Every athlete must train to win. Nobody can sit on the couch eating Cheetos for months and hope to compete.
The best athletes are intensely disciplined. They follow strict diet and exercise regiments to beat their body into peak physical condition, so when the game is on the line, they are ready.
We know this is true for our physical condition, but there’s a disconnect with how we think about our spiritual condition.
The sad reality is that many Christians are unfit because they are undisciplined.
Nobody drifts into discipline. Just as the undisciplined body becomes sluggish and fat, the undisciplined spirit becomes weak.
This is why Paul coaches Timothy: “Train yourself for godliness; for while bodily training is of some value, godliness is of value in every way, as it holds promise for the present life and also for the life to come” (1 Tim 4:7-8).
This verse is the cornerstone of the spiritual disciplines because it spells out their purpose—training for godliness.
WHAT ARE THE SPIRITUAL DISCIPLINES?
There is no consensus list of spiritual disciplines. The Bible does not include a set list. So different authors list different disciplines—some more biblical than others.
I believe 12 primary spiritual activities were practiced by Jesus and prescribed for all believers in the Bible: study, prayer, fasting, confession, worship, fellowship, rest, celebration, service, generosity, chastity and disciple-making.
All Scripture is breathed out by God and profitable for teaching, for reproof, for correction and for training in righteousness (2 Timothy 3:16)
Of all the disciplines, none may be more important than the study of God’s Word.
Only through the instruction of the Bible can we understand the ways and the will of God. The theology and practice of every spiritual discipline is rooted in Scripture. Without the study of God’s Word, we cannot hope to grow spiritually.
Jesus knew Scripture better than anyone. As a boy, he amazed the teachers in the Jerusalem temple with his understanding (Luke 2:46-47). He quoted Scripture from memory when tempted in the wilderness (Luke 4:1-13). And he regularly quoted it in his teaching (e.g., Matthew 5:21; Mark 10:5-9). He even began his ministry with a public reading from the book of Isaiah (Luke 4:16-21). Jesus embodies the Word (John 1:14).
Today the discipline of study may have many forms:
- We can read the Bible in a physical book, on a digital device or by listening to an audio Bible.
- We can listen to the Bible taught in our church on Sunday mornings, or online any time.
- We can also meditate. But we must make a crucial distinction here because meditation can be misunderstood. Eastern meditation focuses on emptying the mind; Christian meditation focuses on filling the mind with God’s Word. For example, Psalm 119:97 says, “Oh how I love your law! It is my meditation all the day.”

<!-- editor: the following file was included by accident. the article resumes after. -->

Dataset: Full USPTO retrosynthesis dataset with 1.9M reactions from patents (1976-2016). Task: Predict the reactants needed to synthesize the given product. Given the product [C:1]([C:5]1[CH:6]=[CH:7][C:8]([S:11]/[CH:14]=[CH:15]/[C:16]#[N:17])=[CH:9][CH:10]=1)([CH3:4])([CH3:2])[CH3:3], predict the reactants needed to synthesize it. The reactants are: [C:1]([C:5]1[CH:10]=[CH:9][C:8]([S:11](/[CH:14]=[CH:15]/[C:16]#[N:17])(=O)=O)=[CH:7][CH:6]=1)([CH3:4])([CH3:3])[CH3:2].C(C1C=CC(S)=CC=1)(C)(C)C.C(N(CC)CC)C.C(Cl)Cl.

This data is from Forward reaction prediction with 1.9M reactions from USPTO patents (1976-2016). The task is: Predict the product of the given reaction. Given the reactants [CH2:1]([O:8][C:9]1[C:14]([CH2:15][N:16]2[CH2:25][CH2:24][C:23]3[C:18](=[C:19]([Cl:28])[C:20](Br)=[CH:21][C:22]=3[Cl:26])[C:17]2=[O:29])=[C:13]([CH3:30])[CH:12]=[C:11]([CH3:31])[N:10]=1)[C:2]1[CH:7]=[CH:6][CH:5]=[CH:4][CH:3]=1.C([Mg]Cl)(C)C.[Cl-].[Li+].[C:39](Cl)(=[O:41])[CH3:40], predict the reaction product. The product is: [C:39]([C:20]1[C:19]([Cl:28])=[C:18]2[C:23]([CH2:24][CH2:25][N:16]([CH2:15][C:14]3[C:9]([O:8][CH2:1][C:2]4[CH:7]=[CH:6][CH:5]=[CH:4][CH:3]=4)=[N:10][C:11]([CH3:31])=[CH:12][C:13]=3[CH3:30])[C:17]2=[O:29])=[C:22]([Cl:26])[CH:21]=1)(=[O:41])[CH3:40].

“Let us then with confidence draw near to the throne of grace, that we may receive mercy and find grace to help in time of need” (Hebrews 4:16).
Prayer is how we talk to God. When we pray, God listens.
Jesus taught many things about prayer. He warned against the prayers of hypocrites who make a show of their prayer, and taught us to pray humbly (Matt 6:5-6). God is like a good father who delights in giving good gifts to his asking children (Luke 11:9-13). We should persevere in prayer until the Lord answers (Luke 18:1-8), but we must have faith for our prayers to be effective (Matt 21:22).
Jesus also modeled prayer for us in his actions. He frequently sought to get away from the crowds to pray in solitude and silence (Matt 14:23; Luke 5:16, 6:12, Mark 1:35).
Today, like Jesus, we should withdraw regularly for time alone with God in prayer. And whenever we gather with fellow believers, we should pray for one another.
Their god is their belly, and they glory in their shame, with minds set on earthly things. (Philippians 3:19).
Fasting is abstaining from eating food for spiritual reasons. It is a focused time of spiritual dependence on God to sustain you, almost always accompanied by prayer.
But in our self-indulgent culture lacking in self-control, fasting may be the most neglected discipline today.
Jesus fasted (Matt 4:2-4), and he expected that his followers would fast (Matt 6:16-18).
When asked why his disciples were not fasting, Jesus said that they would not fast as long as he was with them, but “The days will come when the bridegroom is taken away from them, and then they will fast in those days.” (Luke 5:35).
Those days are today as we await Christ’s return.
Since there is no direct command exactly how to fast in Scripture, we are free to fast as the Holy Spirit leads us. However, the normal practice in the Bible is abstaining from all food.
How long should we fast? Some people fasted for one day (Judges 20:26), one night (Daniel 6:18-24), three days (Acts 9:9), seven days (2 Sam 12:16-23), fourteen days (Acts 27:33-34), and forty days (Deuteronomy 9:9). So the length can vary.
Fasting gives greater power and emphasis to our prayers and confessions as we depend on God.
Fasting is feasting on God, hungering for him alone.